Versatility is 2015 guard Justin Simon’s best attribute

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LAS VEGAS, Nev. – In this era of grassroots/high school basketball there’s often a rush to pigeonhole a player into a certain position. If he’s labeled as a point guard, one of the first follow-up questions is whether or not he’s “traditional” point guard. While there certainly are particular characteristics a college program wants its floor general to possess, what happens if the early move to “specialize” backfires?

That’s the question for Temecula Valley (Calif.) High point guard Justin Simon, who continues the process of developing despite his emergence at the position. At 6-4 Simon definitely has the size needed to be a matchup problem for opposing point guards, and he’s developed a versatility over the years that allows him to excel at any of the three positions on the perimeter.

“He’s a guard. Don’t really know which specific position (point or shooting guard) he is but he’s a guard,” said Gamepoint 16U Red head coach Akmura Deen following the team’s victory at the Las Vegas Fab 48 on Thursday.

“He can get guys involved, he can get to the basket and finish, and he can also defend and rebound. You can put him anywhere from one to three, and even one to four depending on the matchup.”

At this stage Simon’s versatility is what has helped him stand out, and college programs have noticed his development overf the past year. The biggest difference according to Simon has been his improved consistency.

“People knew that I could get to the basket, but they wanted to know if I could do it on a consistent basis,” said Simon, who also noted the development of a “killer instinct” that he admitted was not present last summer.

But with that change comes the need to properly balance attacking for his own offense and making sure that his teammates are taken care of as well.

“I have to be a leader on this team and get other guys going while also creating opportunities for myself.”

With Simon’s ability to make things happen off the dribble, there’s also the need to develop a consistent perimeter shot. That’s the area both player and coach have pinpointed as what needs the most work this summer, as opponents can dare Simon to consistently make those shots at present time.

“I’ve been working on my jump shot all year long, looking to be more consistent and removing the hitch in my shooting motion,” Simon noted.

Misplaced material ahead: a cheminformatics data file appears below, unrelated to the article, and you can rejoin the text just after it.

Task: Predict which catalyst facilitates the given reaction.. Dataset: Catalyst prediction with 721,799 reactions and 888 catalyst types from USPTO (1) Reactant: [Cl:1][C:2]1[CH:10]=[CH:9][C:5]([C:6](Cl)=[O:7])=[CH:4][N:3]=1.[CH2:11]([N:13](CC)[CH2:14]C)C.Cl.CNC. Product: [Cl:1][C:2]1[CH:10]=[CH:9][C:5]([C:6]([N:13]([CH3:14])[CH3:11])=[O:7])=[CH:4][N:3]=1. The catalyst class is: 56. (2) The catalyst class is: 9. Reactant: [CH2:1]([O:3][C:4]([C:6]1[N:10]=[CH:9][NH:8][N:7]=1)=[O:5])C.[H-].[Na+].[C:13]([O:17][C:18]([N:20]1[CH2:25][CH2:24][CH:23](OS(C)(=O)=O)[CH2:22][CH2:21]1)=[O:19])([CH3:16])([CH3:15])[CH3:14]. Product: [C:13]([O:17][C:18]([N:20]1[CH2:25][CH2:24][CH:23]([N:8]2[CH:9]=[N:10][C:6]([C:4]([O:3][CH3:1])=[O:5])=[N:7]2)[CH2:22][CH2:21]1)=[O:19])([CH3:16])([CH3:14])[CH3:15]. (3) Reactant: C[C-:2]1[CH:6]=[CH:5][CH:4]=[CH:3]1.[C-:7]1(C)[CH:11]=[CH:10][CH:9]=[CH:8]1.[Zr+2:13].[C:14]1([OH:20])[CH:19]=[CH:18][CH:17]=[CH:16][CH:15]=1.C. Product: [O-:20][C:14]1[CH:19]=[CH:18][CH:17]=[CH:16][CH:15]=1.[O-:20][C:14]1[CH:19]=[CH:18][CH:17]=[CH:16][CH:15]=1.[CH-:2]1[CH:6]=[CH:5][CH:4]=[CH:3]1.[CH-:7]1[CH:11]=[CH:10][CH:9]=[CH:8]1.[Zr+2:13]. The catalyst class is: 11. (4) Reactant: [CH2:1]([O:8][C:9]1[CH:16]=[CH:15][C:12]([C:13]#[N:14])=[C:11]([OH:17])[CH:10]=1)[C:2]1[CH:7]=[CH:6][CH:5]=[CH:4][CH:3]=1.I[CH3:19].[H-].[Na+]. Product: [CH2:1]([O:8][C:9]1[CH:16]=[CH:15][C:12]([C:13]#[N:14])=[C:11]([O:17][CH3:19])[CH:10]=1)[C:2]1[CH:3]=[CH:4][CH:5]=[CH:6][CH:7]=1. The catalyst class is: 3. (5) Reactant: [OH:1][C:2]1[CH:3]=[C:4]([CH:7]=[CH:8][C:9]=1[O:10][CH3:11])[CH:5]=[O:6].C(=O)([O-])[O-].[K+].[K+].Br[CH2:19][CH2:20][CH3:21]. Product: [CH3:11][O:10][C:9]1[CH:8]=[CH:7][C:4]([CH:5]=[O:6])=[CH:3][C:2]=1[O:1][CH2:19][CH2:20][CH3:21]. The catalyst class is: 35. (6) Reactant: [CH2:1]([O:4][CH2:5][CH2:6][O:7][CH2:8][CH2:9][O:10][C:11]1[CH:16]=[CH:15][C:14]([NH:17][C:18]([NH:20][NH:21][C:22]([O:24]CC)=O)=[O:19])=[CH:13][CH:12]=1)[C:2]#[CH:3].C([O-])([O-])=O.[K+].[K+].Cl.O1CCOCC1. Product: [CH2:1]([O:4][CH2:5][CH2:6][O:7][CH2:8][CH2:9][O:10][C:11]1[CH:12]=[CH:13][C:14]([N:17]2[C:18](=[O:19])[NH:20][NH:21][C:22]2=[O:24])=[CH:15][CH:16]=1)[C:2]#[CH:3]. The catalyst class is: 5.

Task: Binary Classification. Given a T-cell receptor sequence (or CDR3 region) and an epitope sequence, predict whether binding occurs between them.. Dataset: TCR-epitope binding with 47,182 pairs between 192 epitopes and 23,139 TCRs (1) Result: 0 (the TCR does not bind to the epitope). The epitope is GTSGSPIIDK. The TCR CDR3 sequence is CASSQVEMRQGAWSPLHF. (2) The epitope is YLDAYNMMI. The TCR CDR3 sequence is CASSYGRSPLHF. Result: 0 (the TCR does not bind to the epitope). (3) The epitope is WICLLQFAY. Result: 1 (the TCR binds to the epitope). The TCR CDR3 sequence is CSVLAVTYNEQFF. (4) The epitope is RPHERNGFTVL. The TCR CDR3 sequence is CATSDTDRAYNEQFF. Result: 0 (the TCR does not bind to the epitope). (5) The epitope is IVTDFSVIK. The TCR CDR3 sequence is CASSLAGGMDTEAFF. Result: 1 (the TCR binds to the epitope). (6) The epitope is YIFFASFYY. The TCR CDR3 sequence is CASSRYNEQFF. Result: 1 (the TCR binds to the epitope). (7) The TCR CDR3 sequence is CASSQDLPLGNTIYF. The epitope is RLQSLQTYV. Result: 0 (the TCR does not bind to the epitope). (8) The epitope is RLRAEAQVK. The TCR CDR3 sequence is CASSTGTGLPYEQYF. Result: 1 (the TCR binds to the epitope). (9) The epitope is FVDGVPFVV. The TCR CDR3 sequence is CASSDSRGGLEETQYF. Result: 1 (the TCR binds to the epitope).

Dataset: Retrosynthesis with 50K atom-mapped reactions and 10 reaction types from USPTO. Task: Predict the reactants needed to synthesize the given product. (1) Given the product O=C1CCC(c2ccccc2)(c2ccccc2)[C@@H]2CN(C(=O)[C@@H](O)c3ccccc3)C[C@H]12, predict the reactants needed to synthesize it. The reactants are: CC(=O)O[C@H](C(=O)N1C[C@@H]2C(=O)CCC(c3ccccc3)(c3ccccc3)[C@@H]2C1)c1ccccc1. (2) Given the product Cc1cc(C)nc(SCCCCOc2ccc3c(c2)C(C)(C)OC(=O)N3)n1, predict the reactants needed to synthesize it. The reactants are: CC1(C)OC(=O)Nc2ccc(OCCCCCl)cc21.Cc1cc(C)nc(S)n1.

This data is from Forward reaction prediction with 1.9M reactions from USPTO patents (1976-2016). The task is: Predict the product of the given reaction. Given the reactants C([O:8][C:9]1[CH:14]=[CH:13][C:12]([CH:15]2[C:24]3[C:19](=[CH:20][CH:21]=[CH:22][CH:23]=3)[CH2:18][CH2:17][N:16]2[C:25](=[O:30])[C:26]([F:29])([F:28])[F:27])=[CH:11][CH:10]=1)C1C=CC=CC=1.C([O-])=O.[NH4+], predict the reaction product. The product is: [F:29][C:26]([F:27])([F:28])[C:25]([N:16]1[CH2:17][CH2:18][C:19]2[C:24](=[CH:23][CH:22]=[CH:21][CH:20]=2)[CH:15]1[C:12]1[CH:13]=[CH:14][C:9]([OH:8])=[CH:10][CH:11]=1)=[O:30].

“I’d like to see his shooting ability from the perimeter improve,” said Deen. “At this level he can get to the basket but in college, teams are going to be able to defend that so he has to be able to mix things up.”

At this stage in his recruitment Simon’s hearing from schools across the country, with Cal, New Mexico, San Jose State, Santa Clara and Villanova among the programs according to Simon. And if he can make the necessary improvements on his shot, it’s likely that the rising junior will receive even more attention from college programs.

(Image via Scout.com)

Big South moving 2016 conference tournament

Cliff Ellis
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The Big South is moving its 2016 men’s basketball tournament out of Coastal Carolina and a new site will be figured out by November. According to a release from the conference the Big South is using a league bylaw that stipulates that members leaving with less than two years of notice are not eligible to host championships. Coastal Carolina announced this summer that it would be leaving for the Sun Belt as of July 2016, so the Big South wants to find a new location that benefits teams staying in the league.

The Big South men’s and women’s conference tournaments are now also going to be split into two unique events, with the men’s championships being held Thursday-Sunday, March 3-6. The women’s event comes the next week from March 10-13. Bids for both events will come into the league and a new location will be selected in the next few months.

It will be interesting to see if the site of the conference tournament is moved to a campus site or placed at a neutral venue. That type of thing could alter how the NCAA tournament autobid gets played out. With Coastal Carolina coming off of back-to-back NCAA tournament appearances, this obviously changes their approach to the postseason now that they have to leave their city.

Virginia Tech could redshirt sophomore guard

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Virginia Tech is trying to decide what to do with injury sophomore guard Ahmed Hill, who had surgery this summer to deal with a tear in his patella tendon in his left knee.

The 6-foot-5 Hill has still not been released to work out with the team, but he is about a week to 10 days ahead of schedule in his rehab. But the injury is still nagging enough that Hill might not be healthy enough to really contritbute this season. Head coach Buzz Williams is deciding soon whether he wants to redshirt Hill or not.

Hill started a team-high 30 games for the Hokies last season, averaging 8.7 points and 3.7 rebounds per game.

“I don’t have a decision on (Hill),” Williams said to reporters on Monday. “I will make the final decision. I’ll let (him) and his mom be a part of it, but I want to make a decision using the wisdom of doing this for a long period of time. If you let a kid make the decision, they always want to play.

“Right now, I don’t feel comfortable that I would want to play him. It’s just too early to be able to have much more of an answer than that.”

It’s still a rebuilding year for Virginia Tech, but they do get Maryland transfer Seth Allen, who is a talented guard who can score. The Hokies were hoping to have Hill and Allen as complimentary perimeter scorers, but now the plans might have to be altered. Williams went on to say that he would like to make a decision on Hill’s status by Halloween.